United States of America v. Lebanese Canadian Bank SAL et al
OPINION & ORDER: #102283 For the reasons stated herein, A&J's motion to dismiss the Complaint for lack of personal jurisdiction is hereby DENIED. (Signed by Judge Paul A. Engelmayer on 9/5/2012) (cd) Modified on 9/5/2012 (jab).
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UNITED STATES DISTRICT COURT
SOUTHERN DISTRICT OF NEW YORK
If Ie; II ~,
UNITED STATES OF AMERICA,
11 Civ. 9186 (PAE)
-vOPINION & ORDER
LEBANESE CANADIAN BANK SAL et aI.,
PAUL A. ENGELMAYER, District Judge:
A & J Auto Sales Inc. ("A&J") moves to dismiss the Complaint in this action for lack of
personal jurisdiction, pursuant to Federal Rule of Civil Procedure 12(b)(2). The government
opposes that motion. For the reasons that follow, the motion is denied.
On December 15,2011, the United States brought this in rem forfeiture action and civil
money laundering complaint against multiple Lebanese financial institutions, as well as against
various U.S.-based used car purchasers. The action arises out of an investigation by the U.S.
Drug Enforcement Agency and other federal law enforcement agencies into a scheme to launder
money, through the United States financial system and the used car market, for the benefit of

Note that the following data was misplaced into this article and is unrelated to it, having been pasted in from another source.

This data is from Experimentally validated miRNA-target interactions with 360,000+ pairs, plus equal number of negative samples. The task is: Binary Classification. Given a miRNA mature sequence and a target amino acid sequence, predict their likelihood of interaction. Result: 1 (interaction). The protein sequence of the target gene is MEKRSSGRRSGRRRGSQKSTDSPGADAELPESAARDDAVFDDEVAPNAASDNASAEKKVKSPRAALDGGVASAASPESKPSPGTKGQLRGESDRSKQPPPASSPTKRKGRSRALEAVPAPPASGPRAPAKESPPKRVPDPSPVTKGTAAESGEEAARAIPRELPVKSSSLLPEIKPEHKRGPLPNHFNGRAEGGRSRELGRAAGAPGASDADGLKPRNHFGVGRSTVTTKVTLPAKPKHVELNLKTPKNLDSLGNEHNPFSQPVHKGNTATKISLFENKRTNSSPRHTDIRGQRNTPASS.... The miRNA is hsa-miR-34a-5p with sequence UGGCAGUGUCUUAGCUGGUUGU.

Lebanon-based Hizballah, which has been designated as a Foreign Terrorist Organization by the
U.S. Department of State. The Complaint alleges that, as part of the money-laundering scheme,
funds were transferred from financial institutions in Lebanon to car buyers in the United States.
The Complaint further alleges that these United States car buyers used these funds to purchase
used cars, and subsequently shipped those cars to West Africa, where they were sold for cash.
The proceeds of those sales were then allegedly transferred, along with proceeds of narcotics
trafficking and other crimes, back to Lebanon.
The government alleges that A&J is one of these United States car buyers. It alleges that
A&J received more than $10 million in wire transfers-through accounts of banks in the
Southern District of New York-arising out of the purchase of cars from entities identified in the
Complaint as alleged participants in this money laundering scheme.
On February 12,2012, Global Shipping Services, Inc. ("Global Shipping"), an in rem
defendant in this case, filed a motion to dismiss the Complaint for lack of personal jurisdiction
On March 22,2012, A&J, also an in rem defendant, filed a motion to join in the
argument and relief sought by Global Shipping's motion (Dkt. 154). On May 7, 2012, following
the May 4,2012 initial pretrial conference, the Court issued a Scheduling Order which set a
consolidated briefing schedule for all motions to dismiss filed by defendants in this case (Dkt.
On May 16,2012, Global Shipping and the government executed a stipulation of
settlement, which was subsequently endorsed by the Court. See Dkt. 248. The order terminated
Global Shipping's motion, and dismissed Global Shipping from this case.
On June 25, 2012, the government filed its opposition to A&J's remaining motion. The
May 7 Order set July 6, 2012 as the deadline for all replies in further support of motions to
dismiss. A&J did not submit a reply brief.
"To survive a motion to dismiss, a complaint must contain sufficient factual matter,
accepted as true, to 'state a claim to relief that is plausible on its face.'" Ashcroft v. Iqbal,556